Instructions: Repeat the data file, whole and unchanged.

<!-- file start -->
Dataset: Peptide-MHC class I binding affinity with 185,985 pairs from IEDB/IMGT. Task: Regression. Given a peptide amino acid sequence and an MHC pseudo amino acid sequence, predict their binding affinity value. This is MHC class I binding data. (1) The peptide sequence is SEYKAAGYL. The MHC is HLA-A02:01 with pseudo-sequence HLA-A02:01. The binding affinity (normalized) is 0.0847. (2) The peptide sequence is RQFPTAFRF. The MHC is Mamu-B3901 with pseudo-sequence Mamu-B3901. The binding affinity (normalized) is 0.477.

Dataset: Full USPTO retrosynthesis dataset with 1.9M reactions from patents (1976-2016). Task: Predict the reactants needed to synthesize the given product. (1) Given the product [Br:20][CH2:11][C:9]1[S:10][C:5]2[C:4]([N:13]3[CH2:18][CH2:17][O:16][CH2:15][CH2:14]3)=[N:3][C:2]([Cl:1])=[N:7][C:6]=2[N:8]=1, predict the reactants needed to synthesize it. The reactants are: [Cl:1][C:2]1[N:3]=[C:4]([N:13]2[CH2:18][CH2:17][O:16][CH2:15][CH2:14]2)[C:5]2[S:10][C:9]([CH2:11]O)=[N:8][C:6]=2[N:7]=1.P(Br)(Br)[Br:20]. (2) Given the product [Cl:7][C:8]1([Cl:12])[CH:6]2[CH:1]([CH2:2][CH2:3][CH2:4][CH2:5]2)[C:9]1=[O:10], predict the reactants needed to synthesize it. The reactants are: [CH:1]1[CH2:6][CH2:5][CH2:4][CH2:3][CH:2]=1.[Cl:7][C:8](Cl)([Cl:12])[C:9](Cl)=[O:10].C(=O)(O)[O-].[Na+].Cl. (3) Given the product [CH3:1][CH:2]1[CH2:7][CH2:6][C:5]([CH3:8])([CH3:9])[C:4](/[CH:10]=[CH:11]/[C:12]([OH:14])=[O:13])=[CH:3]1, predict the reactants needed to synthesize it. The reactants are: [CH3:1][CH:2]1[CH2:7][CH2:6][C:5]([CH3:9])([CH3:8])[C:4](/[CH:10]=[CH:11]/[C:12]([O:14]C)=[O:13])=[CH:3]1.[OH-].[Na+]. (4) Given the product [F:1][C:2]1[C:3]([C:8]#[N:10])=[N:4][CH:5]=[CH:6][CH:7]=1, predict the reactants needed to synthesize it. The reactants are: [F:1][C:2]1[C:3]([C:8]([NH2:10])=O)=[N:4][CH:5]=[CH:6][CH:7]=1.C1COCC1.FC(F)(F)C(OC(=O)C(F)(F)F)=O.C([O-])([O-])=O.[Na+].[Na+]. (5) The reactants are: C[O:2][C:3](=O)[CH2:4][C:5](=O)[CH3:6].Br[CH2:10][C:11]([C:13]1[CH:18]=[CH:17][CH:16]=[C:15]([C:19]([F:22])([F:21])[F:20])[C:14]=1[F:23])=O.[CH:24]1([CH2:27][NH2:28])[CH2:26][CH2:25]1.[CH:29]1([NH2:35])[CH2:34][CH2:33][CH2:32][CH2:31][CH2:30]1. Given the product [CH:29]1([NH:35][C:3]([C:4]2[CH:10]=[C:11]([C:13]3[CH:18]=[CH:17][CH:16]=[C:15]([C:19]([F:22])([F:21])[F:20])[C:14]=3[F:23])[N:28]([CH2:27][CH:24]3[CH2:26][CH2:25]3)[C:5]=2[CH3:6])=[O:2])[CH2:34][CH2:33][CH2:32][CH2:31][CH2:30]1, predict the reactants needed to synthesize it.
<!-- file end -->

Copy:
Dataset: Peptide-MHC class I binding affinity with 185,985 pairs from IEDB/IMGT. Task: Regression. Given a peptide amino acid sequence and an MHC pseudo amino acid sequence, predict their binding affinity value. This is MHC class I binding data. (1) The peptide sequence is SEYKAAGYL. The MHC is HLA-A02:01 with pseudo-sequence HLA-A02:01. The binding affinity (normalized) is 0.0847. (2) The peptide sequence is RQFPTAFRF. The MHC is Mamu-B3901 with pseudo-sequence Mamu-B3901. The binding affinity (normalized) is 0.477.

Dataset: Full USPTO retrosynthesis dataset with 1.9M reactions from patents (1976-2016). Task: Predict the reactants needed to synthesize the given product. (1) Given the product [Br:20][CH2:11][C:9]1[S:10][C:5]2[C:4]([N:13]3[CH2:18][CH2:17][O:16][CH2:15][CH2:14]3)=[N:3][C:2]([Cl:1])=[N:7][C:6]=2[N:8]=1, predict the reactants needed to synthesize it. The reactants are: [Cl:1][C:2]1[N:3]=[C:4]([N:13]2[CH2:18][CH2:17][O:16][CH2:15][CH2:14]2)[C:5]2[S:10][C:9]([CH2:11]O)=[N:8][C:6]=2[N:7]=1.P(Br)(Br)[Br:20]. (2) Given the product [Cl:7][C:8]1([Cl:12])[CH:6]2[CH:1]([CH2:2][CH2:3][CH2:4][CH2:5]2)[C:9]1=[O:10], predict the reactants needed to synthesize it. The reactants are: [CH:1]1[CH2:6][CH2:5][CH2:4][CH2:3][CH:2]=1.[Cl:7][C:8](Cl)([Cl:12])[C:9](Cl)=[O:10].C(=O)(O)[O-].[Na+].Cl. (3) Given the product [CH3:1][CH:2]1[CH2:7][CH2:6][C:5]([CH3:8])([CH3:9])[C:4](/[CH:10]=[CH:11]/[C:12]([OH:14])=[O:13])=[CH:3]1, predict the reactants needed to synthesize it. The reactants are: [CH3:1][CH:2]1[CH2:7][CH2:6][C:5]([CH3:9])([CH3:8])[C:4](/[CH:10]=[CH:11]/[C:12]([O:14]C)=[O:13])=[CH:3]1.[OH-].[Na+]. (4) Given the product [F:1][C:2]1[C:3]([C:8]#[N:10])=[N:4][CH:5]=[CH:6][CH:7]=1, predict the reactants needed to synthesize it. The reactants are: [F:1][C:2]1[C:3]([C:8]([NH2:10])=O)=[N:4][CH:5]=[CH:6][CH:7]=1.C1COCC1.FC(F)(F)C(OC(=O)C(F)(F)F)=O.C([O-])([O-])=O.[Na+].[Na+]. (5) The reactants are: C[O:2][C:3](=O)[CH2:4][C:5](=O)[CH3:6].Br[CH2:10][C:11]([C:13]1[CH:18]=[CH:17][CH:16]=[C:15]([C:19]([F:22])([F:21])[F:20])[C:14]=1[F:23])=O.[CH:24]1([CH2:27][NH2:28])[CH2:26][CH2:25]1.[CH:29]1([NH2:35])[CH2:34][CH2:33][CH2:32][CH2:31][CH2:30]1. Given the product [CH:29]1([NH:35][C:3]([C:4]2[CH:10]=[C:11]([C:13]3[CH:18]=[CH:17][CH:16]=[C:15]([C:19]([F:22])([F:21])[F:20])[C:14]=3[F:23])[N:28]([CH2:27][CH:24]3[CH2:26][CH2:25]3)[C:5]=2[CH3:6])=[O:2])[CH2:34][CH2:33][CH2:32][CH2:31][CH2:30]1, predict the reactants needed to synthesize it.